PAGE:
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Author: Lavinia Mihaela Dinca

5 Challenges for the Business Analyst on a Hybrid Project

Agile has become a common methodology used in many projects, and it’s being used more often. Experts agree that the future is not agile or another methodology, waterfall, but a hybrid of the two.1

Hybrid projects combine methodologies in an effort to use the strengths of both and minimize each of their shortcomings. Implementing a successful hybrid project means needing to have experience with both.

I will give two examples where a hybrid approach will work.

A large project with both hardware and software components can use a hybrid methodology: waterfall for the hardware component and agile for the software component.

Related Article: 5 Lessons From Working With Agile & Waterfall

A second example is a more challenging one: a complex software project where the GUI is created using agile and waterfall is used for feature development.

Hybrid projects strain most of the team members, but it affects the business analysis team more because they have to keep track of everything being developed.

The hybrid project examples from above may be regarded as the separation of church and state. Using waterfall on a hardware part and agile on software part is not difficult, and most likely the BA teams will be separate anyway. “True” hybrid projects are rare, but they will apparently become a reality. By “true” hybrid project I mean a software project where different features are developed using both methodologies at the same time.

In my opinion, there are 5 main challenges a business analyst faces working on a “true” hybrid project:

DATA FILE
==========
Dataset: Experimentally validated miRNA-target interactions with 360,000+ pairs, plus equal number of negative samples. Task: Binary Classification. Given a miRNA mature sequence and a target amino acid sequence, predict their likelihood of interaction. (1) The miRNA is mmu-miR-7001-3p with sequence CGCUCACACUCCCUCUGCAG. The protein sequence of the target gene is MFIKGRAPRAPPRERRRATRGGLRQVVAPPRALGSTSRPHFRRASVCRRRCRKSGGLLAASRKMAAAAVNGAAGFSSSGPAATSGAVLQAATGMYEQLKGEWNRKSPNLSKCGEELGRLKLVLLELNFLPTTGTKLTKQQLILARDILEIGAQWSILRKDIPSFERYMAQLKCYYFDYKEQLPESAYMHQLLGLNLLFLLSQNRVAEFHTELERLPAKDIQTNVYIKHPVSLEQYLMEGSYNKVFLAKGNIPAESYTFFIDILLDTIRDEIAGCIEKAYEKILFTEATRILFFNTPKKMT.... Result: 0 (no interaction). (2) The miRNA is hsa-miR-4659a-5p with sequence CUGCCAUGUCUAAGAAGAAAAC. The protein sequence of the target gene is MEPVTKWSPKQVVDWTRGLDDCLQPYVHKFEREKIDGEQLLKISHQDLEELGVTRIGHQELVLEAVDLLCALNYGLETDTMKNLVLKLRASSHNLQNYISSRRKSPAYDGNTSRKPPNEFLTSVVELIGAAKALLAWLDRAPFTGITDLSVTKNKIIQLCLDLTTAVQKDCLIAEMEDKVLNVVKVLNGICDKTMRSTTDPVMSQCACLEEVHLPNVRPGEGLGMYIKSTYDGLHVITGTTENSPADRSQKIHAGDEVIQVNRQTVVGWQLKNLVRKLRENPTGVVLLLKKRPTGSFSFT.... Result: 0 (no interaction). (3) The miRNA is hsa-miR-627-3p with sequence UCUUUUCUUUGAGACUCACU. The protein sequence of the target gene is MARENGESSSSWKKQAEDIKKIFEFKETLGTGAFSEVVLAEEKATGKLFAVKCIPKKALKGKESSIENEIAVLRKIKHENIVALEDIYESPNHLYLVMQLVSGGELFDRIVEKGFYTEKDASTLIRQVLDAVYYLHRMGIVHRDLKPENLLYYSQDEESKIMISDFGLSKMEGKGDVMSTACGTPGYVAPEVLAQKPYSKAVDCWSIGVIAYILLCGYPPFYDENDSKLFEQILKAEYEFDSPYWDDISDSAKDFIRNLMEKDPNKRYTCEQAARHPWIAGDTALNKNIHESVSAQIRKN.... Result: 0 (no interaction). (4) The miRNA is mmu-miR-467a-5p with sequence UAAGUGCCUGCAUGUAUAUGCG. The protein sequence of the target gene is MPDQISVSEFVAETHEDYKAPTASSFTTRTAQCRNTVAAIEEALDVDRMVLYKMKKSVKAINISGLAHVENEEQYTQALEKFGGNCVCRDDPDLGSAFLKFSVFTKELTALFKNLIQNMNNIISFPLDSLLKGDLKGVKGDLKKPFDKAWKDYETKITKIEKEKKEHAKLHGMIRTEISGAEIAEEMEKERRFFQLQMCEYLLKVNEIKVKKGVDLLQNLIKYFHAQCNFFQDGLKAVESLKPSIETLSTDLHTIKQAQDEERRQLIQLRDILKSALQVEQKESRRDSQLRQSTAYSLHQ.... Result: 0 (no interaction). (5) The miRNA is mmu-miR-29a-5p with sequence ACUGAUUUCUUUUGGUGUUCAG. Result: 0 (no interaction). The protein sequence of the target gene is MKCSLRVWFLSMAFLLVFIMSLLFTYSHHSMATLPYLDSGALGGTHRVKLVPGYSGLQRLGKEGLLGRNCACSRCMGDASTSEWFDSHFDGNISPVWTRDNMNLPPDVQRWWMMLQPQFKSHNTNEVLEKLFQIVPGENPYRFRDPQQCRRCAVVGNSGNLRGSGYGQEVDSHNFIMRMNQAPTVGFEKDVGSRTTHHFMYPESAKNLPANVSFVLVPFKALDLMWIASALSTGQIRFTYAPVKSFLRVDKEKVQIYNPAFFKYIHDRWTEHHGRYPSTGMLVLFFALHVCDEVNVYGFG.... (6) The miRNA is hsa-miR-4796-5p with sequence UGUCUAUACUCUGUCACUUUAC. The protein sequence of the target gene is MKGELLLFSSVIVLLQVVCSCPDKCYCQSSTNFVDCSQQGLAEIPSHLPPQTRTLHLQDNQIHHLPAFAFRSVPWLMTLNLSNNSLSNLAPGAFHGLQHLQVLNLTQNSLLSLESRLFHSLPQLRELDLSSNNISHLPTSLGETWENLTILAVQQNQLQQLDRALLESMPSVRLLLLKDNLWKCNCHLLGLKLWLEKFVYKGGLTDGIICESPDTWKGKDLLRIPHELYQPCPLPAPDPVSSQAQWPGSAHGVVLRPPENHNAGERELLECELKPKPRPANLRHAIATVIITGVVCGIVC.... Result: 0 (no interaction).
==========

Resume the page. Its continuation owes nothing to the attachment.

1. What goes where

Knowing which part of the project will be done using waterfall and which using agile can be complicated. Waterfall tasks can be hardware implementation, application security features, enterprise business architecture, and critical core features. The agile tasks might be GUI design or business features which can change.

Determining what goes where should be set from the beginning of the project. Problems may arise later on if this isn’t done. When issues appear during the project, they should be discussed with the project manager and any other senior members of the team and an informed decision made about which feature goes where. It shouldn’t only be up to the business analyst to decide.

2.  Requirements prioritization and integration

In a hybrid project, feature prioritization may be extremely difficult. The business analyst has to take into account which features will be developed using waterfall, meaning they will be delivered towards the end of the project.
Some features developed with agile might be dependent on the previous ones, and they should be rescheduled toward the end of the project if the prior deliverable is developed in waterfall.

Requirements integration is also challenging because of the same issue: some features will be delivered at the end, others before.

3. Requirements description and documentation

Requirements description is different in level of detail in both methodologies. On a hybrid project, the business analyst must be prepared to do both: requirements for the waterfall part and requirements for the agile one. The problem that might arise is the gap in documentation. Some features will be more detailed (the waterfall ones) and some more high-level (the agile ones).

I think that the most discrepancy will be in the testing documentation because in waterfall the test cases are developed in the analysis phase for all the features. In agile, the test cases are developed for every use case, in every iteration. This means that the application testing will be very difficult overall.

4. Trace / Identify missing requirements

Tracing requirements and, most importantly, identifying missing ones will be challenging. A common mistake is assuming that a certain feature will be developed in waterfall, meaning later on in the project, and business analysts might move on with other tasks.